Another area where AR will expand to improve the customer experience is through integration with other technology innovations to further streamline the ecommerce experience. This might include using artificial intelligence to gauge a shopper's expression when they preview an item using AR. For instance, if a user smiles while virtually trying on a pair of sunglasses, they might be prompted to buy the product then and there. Conversely, if they don’t seem pleased with something they are demoing, other suggestions might be offered.

AR/VR Builds Confidence In Products

In fact, retail may very well be the most effective use case of AR at the moment. When customers can test out products in context, it increases their confidence in their purchase and greatly increases the likelihood that it fits what they're looking for, said Eric Weber, CXO of Prolific Interactive. That has a direct impact on conversion rates, return rates and customer loyalty and retention. You'll also be able to sell your higher-priced items that would previously be perceived as too risky to buy online. “This isn't a turn-key kind of thing, unfortunately. It takes clever design to intuitively map interactions on a 2D surface (the device screen) into 3D space. There's an extra level of nuance in designing and testing those kinds of interfaces,” he said.

There's also particular expertise required to produce 3D models and textures that are as accurate and convincing as possible within the constraints of the hardware and platform. So even if you're looking at a platform promising everything out of the box, you will want to put content quality and user experience first, and make sure no corners are cut there.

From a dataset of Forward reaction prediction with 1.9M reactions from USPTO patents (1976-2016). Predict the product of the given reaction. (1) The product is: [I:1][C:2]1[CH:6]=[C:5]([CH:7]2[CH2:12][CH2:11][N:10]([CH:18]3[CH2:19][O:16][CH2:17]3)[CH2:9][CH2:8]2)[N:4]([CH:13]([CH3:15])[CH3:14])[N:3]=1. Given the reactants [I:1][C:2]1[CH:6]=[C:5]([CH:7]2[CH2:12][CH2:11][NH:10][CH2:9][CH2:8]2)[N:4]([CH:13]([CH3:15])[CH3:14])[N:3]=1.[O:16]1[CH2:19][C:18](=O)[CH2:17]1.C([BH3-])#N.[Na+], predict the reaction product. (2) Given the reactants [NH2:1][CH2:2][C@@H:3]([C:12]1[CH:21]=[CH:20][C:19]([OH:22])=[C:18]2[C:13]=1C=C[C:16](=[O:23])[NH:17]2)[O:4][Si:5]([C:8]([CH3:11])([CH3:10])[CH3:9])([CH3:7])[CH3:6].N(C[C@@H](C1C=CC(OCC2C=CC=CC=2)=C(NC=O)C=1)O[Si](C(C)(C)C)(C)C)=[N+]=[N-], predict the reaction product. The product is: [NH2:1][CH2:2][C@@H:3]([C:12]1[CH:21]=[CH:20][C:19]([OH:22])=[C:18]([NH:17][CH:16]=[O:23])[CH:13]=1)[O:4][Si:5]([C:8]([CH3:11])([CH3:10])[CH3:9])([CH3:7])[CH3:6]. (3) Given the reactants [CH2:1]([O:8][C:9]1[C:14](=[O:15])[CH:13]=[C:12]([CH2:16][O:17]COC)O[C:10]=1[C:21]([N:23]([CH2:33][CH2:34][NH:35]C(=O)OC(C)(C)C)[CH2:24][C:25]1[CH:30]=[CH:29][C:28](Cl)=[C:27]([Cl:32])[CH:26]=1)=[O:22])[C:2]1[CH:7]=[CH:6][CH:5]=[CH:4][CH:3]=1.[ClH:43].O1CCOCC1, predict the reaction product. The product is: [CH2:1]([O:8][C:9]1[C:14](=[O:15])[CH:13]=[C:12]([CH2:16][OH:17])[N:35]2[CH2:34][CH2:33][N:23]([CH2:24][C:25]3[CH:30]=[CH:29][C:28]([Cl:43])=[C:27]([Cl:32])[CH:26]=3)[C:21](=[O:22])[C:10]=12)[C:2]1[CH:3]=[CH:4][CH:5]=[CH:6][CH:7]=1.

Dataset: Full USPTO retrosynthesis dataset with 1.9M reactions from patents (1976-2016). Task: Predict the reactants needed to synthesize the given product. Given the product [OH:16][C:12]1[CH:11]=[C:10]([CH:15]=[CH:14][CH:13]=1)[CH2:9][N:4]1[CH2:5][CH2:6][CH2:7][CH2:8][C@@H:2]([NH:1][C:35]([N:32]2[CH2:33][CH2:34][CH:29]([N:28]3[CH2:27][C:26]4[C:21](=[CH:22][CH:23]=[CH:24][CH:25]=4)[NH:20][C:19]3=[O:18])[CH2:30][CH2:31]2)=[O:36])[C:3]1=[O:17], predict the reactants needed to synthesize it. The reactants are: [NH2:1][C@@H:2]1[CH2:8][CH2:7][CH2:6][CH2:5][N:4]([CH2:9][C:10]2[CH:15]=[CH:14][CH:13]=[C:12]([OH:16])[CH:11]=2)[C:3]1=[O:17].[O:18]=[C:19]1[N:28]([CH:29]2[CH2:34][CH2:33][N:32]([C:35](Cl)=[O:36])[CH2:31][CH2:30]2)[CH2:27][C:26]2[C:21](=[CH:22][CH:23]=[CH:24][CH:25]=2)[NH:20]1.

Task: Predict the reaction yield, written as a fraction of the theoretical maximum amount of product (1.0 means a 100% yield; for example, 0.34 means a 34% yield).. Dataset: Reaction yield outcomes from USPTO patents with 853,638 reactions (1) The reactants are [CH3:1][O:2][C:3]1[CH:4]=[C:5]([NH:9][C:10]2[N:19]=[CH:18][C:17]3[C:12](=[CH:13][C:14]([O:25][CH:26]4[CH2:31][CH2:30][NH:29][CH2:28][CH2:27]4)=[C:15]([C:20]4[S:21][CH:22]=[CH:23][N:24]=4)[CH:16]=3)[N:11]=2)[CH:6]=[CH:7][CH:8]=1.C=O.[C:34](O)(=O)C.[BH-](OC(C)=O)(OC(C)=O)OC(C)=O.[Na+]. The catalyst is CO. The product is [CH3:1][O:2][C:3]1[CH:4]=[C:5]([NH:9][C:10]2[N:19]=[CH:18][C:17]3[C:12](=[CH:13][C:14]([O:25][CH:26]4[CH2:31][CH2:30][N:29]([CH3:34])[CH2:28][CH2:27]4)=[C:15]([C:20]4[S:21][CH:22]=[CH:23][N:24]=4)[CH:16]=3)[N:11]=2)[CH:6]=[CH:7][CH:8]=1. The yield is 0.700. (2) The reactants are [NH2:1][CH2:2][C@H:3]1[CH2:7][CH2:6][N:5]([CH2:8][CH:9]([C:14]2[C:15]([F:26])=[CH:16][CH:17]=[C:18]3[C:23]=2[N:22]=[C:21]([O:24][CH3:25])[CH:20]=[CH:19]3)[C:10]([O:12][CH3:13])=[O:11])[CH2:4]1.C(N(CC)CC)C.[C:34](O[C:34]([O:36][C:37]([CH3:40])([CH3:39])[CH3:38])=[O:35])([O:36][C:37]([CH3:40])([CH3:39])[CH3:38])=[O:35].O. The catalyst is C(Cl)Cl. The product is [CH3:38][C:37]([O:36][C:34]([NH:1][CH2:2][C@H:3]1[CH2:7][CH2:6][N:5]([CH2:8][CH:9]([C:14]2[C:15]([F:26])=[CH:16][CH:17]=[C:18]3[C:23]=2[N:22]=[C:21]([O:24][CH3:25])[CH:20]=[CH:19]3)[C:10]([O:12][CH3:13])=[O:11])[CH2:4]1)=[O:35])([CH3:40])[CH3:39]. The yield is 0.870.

He cites the launch of Apple’s ARKit for iOS11. Home improvement merchant Build.com partnered with Prolific to use it to create an AR experience, their “In-Home Preview.” Build.com launched the augmented reality tool on its site in 2017 allowing shoppers to view a few dozen of its products to-scale in 3D via their smartphone screens. What’s interesting about Build.com’s AR feature is that shoppers can interact with the 3D products, such as turning on a faucet and opening the drawer in a vanity. Build.com works to animate all of its 3D models so shoppers can confirm everything will fit well in their homes. As a result, Build.com claims that:

  • About 5,000 shoppers a month use the AR feature, and Build has found that on average, shoppers that use AR visit Build’s app or site twice as often each month as opposed to non-AR shoppers.
  • With the AR feature shoppers can interact with the 3D products.
  • The return rate for shoppers that use its AR function is 22% lower than shoppers who didn’t use the tool and bought the same product.

Related Article: 6 Ways Businesses Are Using Augmented and Virtual Reality Today

AR or VR?